KATJA AUFLEGER


SIRENS (Al Wakra Vol. I)
SIRENS (Al Wakra Vol. II)
SIRENS (Al Wakra Vol. III)

THE GLOW

I’M NOT HERE TO MAKE FRIENDS

SAD BOYS

LOVE AFFAIR

KISS

AND HE TIPPED GALLONS OF BLACK IN MY FAVORITE BLUE

EGO

WHAT GOES AROUND, COMES AROUND

CONSTELLATIONS

CONVERSATION PIECE

NEWTON'S CRADLE

BANG!

SUM OF ITS PARTS

VOLUMEN

INDEX (CONTEMPLATING)


CV



Impressum

Datenschutzerklärung


SIRENEN (AL WAKRA Vol. II) / variable room installation / 4 glass organ pipes, engine, wood, tube / 2019

Al Wakra—that is the name of an area in the desert country of Qatar as well as the title of Katja Aufleger’s glass organ pipes. The former is the site of so-called singing dunes, which produce specific sounds—a sort of roar or drone—that can sometimes be heard in the desert for miles around. The pipes were made out of the sand of one of these walking dunes, which Aufleger brought back from a trip to Qatar. They emulate the dune’s timbre and are both works of sculpture a sound installation. The decision to manufacture the pipes out of glass was motivated not so much by design considerations and an aesthetic preference for this particular substance as rather by its material basis: glass is made out of sand. A physical transformation of the dune lets it keep chanting its “song” from the organ pipes. With a subtle difference: air and moving particles are still what produce the sound, but their migration, their self-willed movement, is frozen. Yet the latter is what generates the dull and loud noise (“song” strikes me as almost a misnomer). More precisely, the vibration of countless grains of sand set in motion generates the noise, as each individual grain is synchronized with many others, resulting in homogeneous motion and homogeneous vibration, not unlike the voices in a chorus singing in unison. Scientists have not entirely unriddled the unison of the sand, and even if one day they do, the fascination the phenomenon has exerted on humans for centuries will persist. The dune is like a Siren, attracting researchers as well as mythmakers. The phenomenon as an inscrutable creature, a sand spirit, the partner in a pas de deux of seduction—and, potentially, a source of danger.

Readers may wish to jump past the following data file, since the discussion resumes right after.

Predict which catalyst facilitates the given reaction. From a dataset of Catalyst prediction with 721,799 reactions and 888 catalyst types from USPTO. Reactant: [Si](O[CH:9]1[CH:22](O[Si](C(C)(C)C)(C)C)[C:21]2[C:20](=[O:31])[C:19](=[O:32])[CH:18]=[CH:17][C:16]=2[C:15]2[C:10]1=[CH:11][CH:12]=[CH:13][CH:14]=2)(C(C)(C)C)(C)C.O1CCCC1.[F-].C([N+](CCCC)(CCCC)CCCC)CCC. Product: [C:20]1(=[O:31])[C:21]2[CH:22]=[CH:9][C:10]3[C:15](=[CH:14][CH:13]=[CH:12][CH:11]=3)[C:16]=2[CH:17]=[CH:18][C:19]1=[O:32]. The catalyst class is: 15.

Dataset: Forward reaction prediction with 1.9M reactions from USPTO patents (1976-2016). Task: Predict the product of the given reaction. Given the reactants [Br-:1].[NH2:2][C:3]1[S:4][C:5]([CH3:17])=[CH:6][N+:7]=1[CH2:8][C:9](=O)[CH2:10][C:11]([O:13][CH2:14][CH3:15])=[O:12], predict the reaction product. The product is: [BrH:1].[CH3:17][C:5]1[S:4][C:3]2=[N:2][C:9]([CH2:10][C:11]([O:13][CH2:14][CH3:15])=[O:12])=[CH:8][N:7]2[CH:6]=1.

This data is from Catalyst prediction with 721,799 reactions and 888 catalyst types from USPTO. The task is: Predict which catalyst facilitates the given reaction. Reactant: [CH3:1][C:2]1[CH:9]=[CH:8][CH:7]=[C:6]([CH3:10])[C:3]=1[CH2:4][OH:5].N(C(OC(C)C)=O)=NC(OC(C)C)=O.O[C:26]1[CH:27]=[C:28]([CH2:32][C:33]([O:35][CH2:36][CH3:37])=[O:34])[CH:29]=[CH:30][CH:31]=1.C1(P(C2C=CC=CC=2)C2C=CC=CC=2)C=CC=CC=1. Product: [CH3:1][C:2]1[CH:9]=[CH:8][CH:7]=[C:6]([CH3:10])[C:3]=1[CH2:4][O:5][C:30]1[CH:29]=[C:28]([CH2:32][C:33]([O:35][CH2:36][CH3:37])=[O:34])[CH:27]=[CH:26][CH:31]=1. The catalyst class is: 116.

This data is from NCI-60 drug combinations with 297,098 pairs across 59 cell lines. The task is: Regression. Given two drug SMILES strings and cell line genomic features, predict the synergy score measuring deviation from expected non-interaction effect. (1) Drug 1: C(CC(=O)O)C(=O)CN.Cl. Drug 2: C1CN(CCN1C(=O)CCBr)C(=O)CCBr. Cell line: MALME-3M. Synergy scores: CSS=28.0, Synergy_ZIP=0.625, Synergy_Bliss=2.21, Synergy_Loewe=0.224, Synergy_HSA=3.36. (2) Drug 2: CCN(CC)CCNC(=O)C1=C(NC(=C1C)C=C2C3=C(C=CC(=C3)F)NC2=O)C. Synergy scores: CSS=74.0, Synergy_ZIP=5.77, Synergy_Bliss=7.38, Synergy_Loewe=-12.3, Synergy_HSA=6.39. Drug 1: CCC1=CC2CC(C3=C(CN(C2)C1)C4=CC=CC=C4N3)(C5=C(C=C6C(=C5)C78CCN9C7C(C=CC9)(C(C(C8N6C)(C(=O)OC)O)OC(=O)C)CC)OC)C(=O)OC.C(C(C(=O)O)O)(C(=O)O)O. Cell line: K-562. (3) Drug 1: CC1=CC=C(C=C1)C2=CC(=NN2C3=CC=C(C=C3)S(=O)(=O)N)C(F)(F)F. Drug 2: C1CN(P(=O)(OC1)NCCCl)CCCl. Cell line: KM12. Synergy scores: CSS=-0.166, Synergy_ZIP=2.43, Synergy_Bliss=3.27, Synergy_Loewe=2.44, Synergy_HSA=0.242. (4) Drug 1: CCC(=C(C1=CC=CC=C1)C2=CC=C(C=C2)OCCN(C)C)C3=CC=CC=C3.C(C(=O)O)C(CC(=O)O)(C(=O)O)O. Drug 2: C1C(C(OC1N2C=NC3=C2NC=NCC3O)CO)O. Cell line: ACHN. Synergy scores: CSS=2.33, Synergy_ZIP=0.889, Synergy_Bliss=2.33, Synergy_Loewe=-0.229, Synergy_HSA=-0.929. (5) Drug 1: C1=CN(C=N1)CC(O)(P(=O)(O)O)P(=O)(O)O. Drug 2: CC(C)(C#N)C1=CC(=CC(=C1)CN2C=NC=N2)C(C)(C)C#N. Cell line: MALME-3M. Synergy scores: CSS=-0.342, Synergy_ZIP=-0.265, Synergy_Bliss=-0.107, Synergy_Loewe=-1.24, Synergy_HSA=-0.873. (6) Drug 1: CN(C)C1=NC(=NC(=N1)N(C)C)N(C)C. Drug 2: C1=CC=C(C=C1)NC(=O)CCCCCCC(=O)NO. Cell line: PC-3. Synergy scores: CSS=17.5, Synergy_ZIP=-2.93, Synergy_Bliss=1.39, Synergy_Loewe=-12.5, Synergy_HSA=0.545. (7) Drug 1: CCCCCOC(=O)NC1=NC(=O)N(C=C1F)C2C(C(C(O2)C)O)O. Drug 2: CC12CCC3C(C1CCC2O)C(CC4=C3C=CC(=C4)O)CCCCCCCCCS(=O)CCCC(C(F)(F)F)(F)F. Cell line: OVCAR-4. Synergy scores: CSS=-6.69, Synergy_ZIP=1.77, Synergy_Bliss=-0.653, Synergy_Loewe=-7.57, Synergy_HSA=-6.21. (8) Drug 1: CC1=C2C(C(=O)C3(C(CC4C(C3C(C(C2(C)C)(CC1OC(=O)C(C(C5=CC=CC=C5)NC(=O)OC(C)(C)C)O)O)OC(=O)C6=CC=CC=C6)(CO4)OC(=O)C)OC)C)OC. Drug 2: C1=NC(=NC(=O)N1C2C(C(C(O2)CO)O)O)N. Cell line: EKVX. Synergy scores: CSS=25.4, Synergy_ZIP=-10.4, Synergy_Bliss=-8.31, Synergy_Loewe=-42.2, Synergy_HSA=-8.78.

Text: Annette Hans